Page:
The field testing provides the kit user with immediate answers to nutrient problems. It cuts down the cost of time, transportation and materials that may be needed to carry soil samples to the laboratory for analysis. It provides a much better guide than blanket fertiliser recommendations that may be adopted in the absence of a functional and accessible soil testing laboratory. It can be used as a rough guide until soil testing laboratory facilities are available. It enables the literate and enlightened farmers to conduct their own on-the-spot analysis and interpretation of the test result without the assistance of an official extension agent.

Professor Mazibur also termed BAU Soil Testing Kit farmer-friendly and portable to evaluate the nutrient status of a field and hence to estimate fertiliser requirement of a crop.

He expected that the use of soil-testing kit help overcoming the imbalanced application of fertilisers although it was not 100 per cent accurate.

The research team led by Professor Dr. M Mazibur Rahman is also working on to produce quality compost based on Municipal Solid Waste (MSW) mixed with cow dung, mustard oil cake and press mud (by product of sugar industry), the mass being mixed in and treated with Trichoderma for rapid composting. This MSW based Trichocompost has undergone a series of field of field trials with cereal and vegetable crops in different agro-ecological zones of Bangladesh. The results of the field trials are very promising and encouraging in comparison with sole chemical fertilisers or chemical fertilisers plus commonly used manures or composts. The fertiliser value of this compost is much higher since it contains 3.0 - 3.5 percent N while other composts contain 1.0 - 1.5 percent N, and similarly this variation occurs for other nutrients.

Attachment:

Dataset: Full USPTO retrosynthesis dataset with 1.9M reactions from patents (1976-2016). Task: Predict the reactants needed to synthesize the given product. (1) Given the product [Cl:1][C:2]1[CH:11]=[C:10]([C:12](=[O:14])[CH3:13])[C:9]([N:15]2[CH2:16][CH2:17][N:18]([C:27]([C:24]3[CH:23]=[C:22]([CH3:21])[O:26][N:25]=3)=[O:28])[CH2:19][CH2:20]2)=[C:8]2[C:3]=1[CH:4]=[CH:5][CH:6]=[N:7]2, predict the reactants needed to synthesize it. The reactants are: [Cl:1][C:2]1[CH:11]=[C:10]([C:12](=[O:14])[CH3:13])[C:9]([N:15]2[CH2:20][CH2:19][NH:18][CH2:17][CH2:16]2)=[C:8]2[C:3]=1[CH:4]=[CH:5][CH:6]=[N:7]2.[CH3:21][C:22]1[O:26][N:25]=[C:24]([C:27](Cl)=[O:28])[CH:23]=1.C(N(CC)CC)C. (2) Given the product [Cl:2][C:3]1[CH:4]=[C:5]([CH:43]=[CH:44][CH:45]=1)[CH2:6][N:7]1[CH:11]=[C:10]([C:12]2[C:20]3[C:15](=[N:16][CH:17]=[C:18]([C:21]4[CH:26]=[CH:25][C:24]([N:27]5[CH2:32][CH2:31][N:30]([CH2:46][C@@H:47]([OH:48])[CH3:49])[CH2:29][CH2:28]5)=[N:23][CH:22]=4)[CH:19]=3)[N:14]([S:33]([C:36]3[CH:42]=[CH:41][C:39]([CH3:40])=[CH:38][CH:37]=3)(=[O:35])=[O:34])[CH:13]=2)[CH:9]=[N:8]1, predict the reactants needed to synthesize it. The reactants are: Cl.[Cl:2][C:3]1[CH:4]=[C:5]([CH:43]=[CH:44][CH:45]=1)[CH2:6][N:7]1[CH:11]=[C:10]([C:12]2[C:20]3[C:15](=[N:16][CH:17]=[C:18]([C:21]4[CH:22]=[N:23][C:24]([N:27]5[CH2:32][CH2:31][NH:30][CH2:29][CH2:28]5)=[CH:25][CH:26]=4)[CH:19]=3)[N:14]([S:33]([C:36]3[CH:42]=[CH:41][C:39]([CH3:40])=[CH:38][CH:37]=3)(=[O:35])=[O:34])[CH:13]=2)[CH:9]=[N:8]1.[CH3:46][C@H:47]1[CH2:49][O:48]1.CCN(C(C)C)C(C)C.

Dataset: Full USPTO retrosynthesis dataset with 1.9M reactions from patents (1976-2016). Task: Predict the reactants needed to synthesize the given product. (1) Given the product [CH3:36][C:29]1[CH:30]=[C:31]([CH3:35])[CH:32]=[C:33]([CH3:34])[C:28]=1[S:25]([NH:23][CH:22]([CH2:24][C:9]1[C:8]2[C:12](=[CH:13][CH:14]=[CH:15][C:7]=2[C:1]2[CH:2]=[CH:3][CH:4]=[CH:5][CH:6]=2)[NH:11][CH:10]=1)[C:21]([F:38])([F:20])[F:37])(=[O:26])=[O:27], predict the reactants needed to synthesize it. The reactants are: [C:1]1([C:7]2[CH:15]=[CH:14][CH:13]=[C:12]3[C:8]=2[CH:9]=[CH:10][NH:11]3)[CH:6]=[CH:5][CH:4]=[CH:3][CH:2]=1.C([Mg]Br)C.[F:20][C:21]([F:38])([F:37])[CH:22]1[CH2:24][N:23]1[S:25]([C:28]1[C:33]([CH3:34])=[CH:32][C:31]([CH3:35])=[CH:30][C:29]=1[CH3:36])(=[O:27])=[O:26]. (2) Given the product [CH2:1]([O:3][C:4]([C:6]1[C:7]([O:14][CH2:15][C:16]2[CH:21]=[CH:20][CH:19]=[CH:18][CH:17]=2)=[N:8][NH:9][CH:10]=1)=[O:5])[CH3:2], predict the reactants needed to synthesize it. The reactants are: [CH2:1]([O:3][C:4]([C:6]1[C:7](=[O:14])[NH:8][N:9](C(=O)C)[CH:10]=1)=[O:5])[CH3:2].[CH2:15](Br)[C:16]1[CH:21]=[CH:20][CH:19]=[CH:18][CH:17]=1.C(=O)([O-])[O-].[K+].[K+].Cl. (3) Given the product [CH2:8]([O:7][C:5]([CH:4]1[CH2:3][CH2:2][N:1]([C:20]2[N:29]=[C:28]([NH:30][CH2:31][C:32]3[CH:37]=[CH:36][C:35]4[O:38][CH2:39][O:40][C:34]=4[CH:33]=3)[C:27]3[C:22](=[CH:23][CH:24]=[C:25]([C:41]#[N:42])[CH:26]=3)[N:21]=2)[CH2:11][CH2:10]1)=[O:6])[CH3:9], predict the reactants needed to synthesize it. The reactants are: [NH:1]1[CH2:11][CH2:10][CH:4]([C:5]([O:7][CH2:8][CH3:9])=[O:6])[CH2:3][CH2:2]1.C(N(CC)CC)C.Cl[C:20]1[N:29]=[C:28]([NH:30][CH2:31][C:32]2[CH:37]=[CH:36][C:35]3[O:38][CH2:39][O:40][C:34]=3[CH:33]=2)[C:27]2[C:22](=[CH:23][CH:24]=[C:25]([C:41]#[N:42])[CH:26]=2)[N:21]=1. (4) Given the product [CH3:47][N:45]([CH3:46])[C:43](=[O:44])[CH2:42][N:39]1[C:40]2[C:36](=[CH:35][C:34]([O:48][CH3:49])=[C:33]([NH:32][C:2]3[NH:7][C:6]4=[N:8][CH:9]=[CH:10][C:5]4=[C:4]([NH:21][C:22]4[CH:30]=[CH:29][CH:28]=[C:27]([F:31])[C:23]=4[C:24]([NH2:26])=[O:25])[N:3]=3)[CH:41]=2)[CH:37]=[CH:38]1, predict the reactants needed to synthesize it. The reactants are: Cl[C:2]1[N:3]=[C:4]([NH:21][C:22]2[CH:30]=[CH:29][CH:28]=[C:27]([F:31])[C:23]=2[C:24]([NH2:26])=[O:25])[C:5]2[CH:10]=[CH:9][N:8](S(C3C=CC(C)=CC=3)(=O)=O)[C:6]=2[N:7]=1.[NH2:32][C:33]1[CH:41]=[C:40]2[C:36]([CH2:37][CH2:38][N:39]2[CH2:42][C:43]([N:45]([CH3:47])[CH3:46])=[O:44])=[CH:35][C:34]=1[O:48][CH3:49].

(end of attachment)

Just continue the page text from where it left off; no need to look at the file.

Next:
In Bangladesh, urban waste is a serious issue. Inadequate collection and uncontrolled disposal of solid waste cause a serious health hazard to inhabitants and environment. It is simply thrown on the roadside that creates environmental pollution, spreads diseases, creates respiratory problems and clogs the drains with plastic materials inundating the roads and houses causing enormous troubles to pedestrians. The volume and complexity of waste generated now-a-days intensifies this problem and creates tremendous pressure on the disposal capacities, forcing the city authorities to continuously search for optimal and acceptable ways to deal with this problem.

The soil fertility status of Bangladesh soils is low mainly due to low organic matter content. Municipal solid waste (MSW) compost would be a potential source for maintaining or increasing soil organic matter level. It will solve both the problem of waste management in the city area and upon application it can help improve and restore soil fertility.

Composting can solve both the problem of waste management and soil fertility maintenance.  More than 70 percent of the city wastes are degradable and can be used for composting. Composting generally results in a 50 to 70 per cent reduction in volume, and a weight loss in the order of 40 to 80 per cent. Some of the shrinkage and weight loss is due to the transformation of loose, bulky material into finely textured compost and the loss of CO2 and water to the atmosphere. Despite some losses, composting does retain most of the nutrients provided by the raw material, and stores them as stable organic compounds.


Top